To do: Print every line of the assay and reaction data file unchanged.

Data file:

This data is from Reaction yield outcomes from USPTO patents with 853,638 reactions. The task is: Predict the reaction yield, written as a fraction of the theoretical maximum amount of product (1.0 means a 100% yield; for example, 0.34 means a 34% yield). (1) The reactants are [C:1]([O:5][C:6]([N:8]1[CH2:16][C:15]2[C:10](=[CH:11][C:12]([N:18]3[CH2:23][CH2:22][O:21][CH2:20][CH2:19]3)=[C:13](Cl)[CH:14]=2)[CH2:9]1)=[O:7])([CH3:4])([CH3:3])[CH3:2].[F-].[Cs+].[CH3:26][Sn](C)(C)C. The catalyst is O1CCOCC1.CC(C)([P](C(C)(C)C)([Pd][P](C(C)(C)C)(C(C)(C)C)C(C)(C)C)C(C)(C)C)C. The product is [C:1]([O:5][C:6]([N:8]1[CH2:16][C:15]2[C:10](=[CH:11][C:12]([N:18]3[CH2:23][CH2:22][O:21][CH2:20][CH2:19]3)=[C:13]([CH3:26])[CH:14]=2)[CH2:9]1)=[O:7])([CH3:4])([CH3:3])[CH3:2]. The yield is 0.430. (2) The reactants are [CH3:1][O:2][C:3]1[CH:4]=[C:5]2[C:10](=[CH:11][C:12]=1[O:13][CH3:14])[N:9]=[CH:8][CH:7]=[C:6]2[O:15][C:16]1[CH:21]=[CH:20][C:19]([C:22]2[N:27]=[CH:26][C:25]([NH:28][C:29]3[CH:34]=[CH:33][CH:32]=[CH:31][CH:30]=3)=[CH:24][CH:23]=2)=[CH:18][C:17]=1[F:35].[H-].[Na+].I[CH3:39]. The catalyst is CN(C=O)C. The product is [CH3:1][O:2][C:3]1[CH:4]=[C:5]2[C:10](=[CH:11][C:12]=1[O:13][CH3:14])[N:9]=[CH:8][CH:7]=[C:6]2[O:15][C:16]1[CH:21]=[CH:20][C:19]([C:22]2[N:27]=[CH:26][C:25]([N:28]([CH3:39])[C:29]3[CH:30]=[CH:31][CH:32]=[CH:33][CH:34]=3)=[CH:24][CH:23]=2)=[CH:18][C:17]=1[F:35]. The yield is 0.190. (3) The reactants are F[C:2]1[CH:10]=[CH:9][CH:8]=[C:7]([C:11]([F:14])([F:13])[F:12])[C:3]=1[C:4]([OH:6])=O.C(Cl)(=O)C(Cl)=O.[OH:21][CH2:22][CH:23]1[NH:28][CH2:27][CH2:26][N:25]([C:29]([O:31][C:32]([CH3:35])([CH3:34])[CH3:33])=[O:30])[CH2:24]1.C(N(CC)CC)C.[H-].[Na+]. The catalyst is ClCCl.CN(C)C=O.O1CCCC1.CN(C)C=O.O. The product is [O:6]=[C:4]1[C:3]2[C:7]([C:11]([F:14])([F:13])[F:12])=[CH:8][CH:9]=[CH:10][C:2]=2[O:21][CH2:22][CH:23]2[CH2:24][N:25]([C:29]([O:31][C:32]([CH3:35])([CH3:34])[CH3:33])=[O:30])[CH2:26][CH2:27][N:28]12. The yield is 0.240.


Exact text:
This data is from Reaction yield outcomes from USPTO patents with 853,638 reactions. The task is: Predict the reaction yield, written as a fraction of the theoretical maximum amount of product (1.0 means a 100% yield; for example, 0.34 means a 34% yield). (1) The reactants are [C:1]([O:5][C:6]([N:8]1[CH2:16][C:15]2[C:10](=[CH:11][C:12]([N:18]3[CH2:23][CH2:22][O:21][CH2:20][CH2:19]3)=[C:13](Cl)[CH:14]=2)[CH2:9]1)=[O:7])([CH3:4])([CH3:3])[CH3:2].[F-].[Cs+].[CH3:26][Sn](C)(C)C. The catalyst is O1CCOCC1.CC(C)([P](C(C)(C)C)([Pd][P](C(C)(C)C)(C(C)(C)C)C(C)(C)C)C(C)(C)C)C. The product is [C:1]([O:5][C:6]([N:8]1[CH2:16][C:15]2[C:10](=[CH:11][C:12]([N:18]3[CH2:23][CH2:22][O:21][CH2:20][CH2:19]3)=[C:13]([CH3:26])[CH:14]=2)[CH2:9]1)=[O:7])([CH3:4])([CH3:3])[CH3:2]. The yield is 0.430. (2) The reactants are [CH3:1][O:2][C:3]1[CH:4]=[C:5]2[C:10](=[CH:11][C:12]=1[O:13][CH3:14])[N:9]=[CH:8][CH:7]=[C:6]2[O:15][C:16]1[CH:21]=[CH:20][C:19]([C:22]2[N:27]=[CH:26][C:25]([NH:28][C:29]3[CH:34]=[CH:33][CH:32]=[CH:31][CH:30]=3)=[CH:24][CH:23]=2)=[CH:18][C:17]=1[F:35].[H-].[Na+].I[CH3:39]. The catalyst is CN(C=O)C. The product is [CH3:1][O:2][C:3]1[CH:4]=[C:5]2[C:10](=[CH:11][C:12]=1[O:13][CH3:14])[N:9]=[CH:8][CH:7]=[C:6]2[O:15][C:16]1[CH:21]=[CH:20][C:19]([C:22]2[N:27]=[CH:26][C:25]([N:28]([CH3:39])[C:29]3[CH:30]=[CH:31][CH:32]=[CH:33][CH:34]=3)=[CH:24][CH:23]=2)=[CH:18][C:17]=1[F:35]. The yield is 0.190. (3) The reactants are F[C:2]1[CH:10]=[CH:9][CH:8]=[C:7]([C:11]([F:14])([F:13])[F:12])[C:3]=1[C:4]([OH:6])=O.C(Cl)(=O)C(Cl)=O.[OH:21][CH2:22][CH:23]1[NH:28][CH2:27][CH2:26][N:25]([C:29]([O:31][C:32]([CH3:35])([CH3:34])[CH3:33])=[O:30])[CH2:24]1.C(N(CC)CC)C.[H-].[Na+]. The catalyst is ClCCl.CN(C)C=O.O1CCCC1.CN(C)C=O.O. The product is [O:6]=[C:4]1[C:3]2[C:7]([C:11]([F:14])([F:13])[F:12])=[CH:8][CH:9]=[CH:10][C:2]=2[O:21][CH2:22][CH:23]2[CH2:24][N:25]([C:29]([O:31][C:32]([CH3:35])([CH3:34])[CH3:33])=[O:30])[CH2:26][CH2:27][N:28]12. The yield is 0.240.